It is when the shaping of price takes on a pre-trade view that years down the road, regulators may look back, through a different lens, and say “you can’t do that.” It is nothing new that studying a client’s trading behaviour and knowing their expected tendency puts an LP at a distinct advantage, but in an age of transparency with more data than ever at hand – and easier to access – is going to look ethical? It could be, as we’ve all done, the equivalent of opening a search engine and seeing multiple ads for an item we have recently been shopping for elsewhere on the Internet, luring us into a purchase. Or it could be seen in a more sinister light (as the search engine’s behaviour is often viewed!).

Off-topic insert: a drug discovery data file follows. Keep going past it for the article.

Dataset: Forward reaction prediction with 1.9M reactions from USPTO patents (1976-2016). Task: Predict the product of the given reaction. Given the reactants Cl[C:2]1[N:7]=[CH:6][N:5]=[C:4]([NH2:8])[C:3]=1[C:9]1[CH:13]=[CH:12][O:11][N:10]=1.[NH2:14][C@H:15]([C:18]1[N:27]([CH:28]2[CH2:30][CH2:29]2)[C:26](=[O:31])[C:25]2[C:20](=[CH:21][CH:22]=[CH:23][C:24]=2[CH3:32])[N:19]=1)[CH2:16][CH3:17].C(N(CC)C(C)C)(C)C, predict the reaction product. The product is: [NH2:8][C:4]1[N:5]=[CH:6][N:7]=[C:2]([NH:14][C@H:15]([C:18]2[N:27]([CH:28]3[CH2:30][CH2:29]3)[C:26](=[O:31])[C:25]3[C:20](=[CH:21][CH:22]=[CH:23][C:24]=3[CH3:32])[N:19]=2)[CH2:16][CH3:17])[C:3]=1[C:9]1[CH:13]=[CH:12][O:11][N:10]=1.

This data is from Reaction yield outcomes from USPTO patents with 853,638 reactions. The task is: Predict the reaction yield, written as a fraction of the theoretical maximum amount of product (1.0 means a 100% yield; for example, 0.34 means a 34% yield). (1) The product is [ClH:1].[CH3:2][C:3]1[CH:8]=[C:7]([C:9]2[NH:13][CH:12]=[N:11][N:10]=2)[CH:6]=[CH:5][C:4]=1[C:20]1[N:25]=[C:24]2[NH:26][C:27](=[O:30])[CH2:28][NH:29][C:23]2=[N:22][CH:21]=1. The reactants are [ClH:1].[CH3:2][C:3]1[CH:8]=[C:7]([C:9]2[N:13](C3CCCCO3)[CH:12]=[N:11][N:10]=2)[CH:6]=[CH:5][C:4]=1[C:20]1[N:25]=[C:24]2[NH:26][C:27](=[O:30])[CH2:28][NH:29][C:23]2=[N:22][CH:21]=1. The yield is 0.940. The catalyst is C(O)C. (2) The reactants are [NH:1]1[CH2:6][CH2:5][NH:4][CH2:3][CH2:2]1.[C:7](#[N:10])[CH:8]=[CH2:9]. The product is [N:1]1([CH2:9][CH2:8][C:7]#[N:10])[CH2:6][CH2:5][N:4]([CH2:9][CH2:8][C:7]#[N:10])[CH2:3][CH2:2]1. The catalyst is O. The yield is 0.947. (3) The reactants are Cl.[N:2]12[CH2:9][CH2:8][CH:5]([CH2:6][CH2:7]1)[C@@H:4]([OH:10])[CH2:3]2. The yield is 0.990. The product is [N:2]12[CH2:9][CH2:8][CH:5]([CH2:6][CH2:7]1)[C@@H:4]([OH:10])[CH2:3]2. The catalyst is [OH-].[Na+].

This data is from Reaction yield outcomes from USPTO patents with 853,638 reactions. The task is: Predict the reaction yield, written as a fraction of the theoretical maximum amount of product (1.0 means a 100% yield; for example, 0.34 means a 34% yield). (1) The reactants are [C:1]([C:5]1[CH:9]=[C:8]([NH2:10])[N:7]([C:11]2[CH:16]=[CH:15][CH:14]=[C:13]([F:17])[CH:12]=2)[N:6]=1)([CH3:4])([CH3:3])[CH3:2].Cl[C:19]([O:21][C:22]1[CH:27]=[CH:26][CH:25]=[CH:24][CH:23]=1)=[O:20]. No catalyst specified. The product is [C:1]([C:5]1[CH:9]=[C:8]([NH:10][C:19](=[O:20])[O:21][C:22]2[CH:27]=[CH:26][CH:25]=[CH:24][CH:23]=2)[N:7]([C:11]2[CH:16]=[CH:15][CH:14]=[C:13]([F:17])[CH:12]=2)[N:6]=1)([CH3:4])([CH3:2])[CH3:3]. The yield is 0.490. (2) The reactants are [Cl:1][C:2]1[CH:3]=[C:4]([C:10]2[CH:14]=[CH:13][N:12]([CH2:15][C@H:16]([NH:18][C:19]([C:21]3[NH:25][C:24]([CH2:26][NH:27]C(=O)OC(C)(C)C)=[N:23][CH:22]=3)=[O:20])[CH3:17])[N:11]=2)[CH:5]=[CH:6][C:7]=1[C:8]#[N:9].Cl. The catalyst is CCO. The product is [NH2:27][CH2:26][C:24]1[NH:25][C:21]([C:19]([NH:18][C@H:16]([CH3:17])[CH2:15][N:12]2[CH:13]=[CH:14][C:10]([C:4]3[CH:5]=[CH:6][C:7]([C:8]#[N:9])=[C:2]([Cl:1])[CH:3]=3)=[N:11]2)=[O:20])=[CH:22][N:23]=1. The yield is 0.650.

Today the FX industry is in a good place, where market transparency benefits all, but it needs to advance carefully. Ethics in the near future could fall back to the developer who programmed the response to the data and if the primary directive input to the AI is profit, then we can all just imagine where a machine that learns from market data, which is available to a few, could potentially go.
Let’s ask the questions today and not wait for tomorrow’s new ethical judgement look-back.
Steve Flanagan traded FX for more than 40 years, the majority of it in banking groups now under the JP Morgan umbrella. He retired from JP Morgan in 2022 from the role of global FX e-commerce risk manager.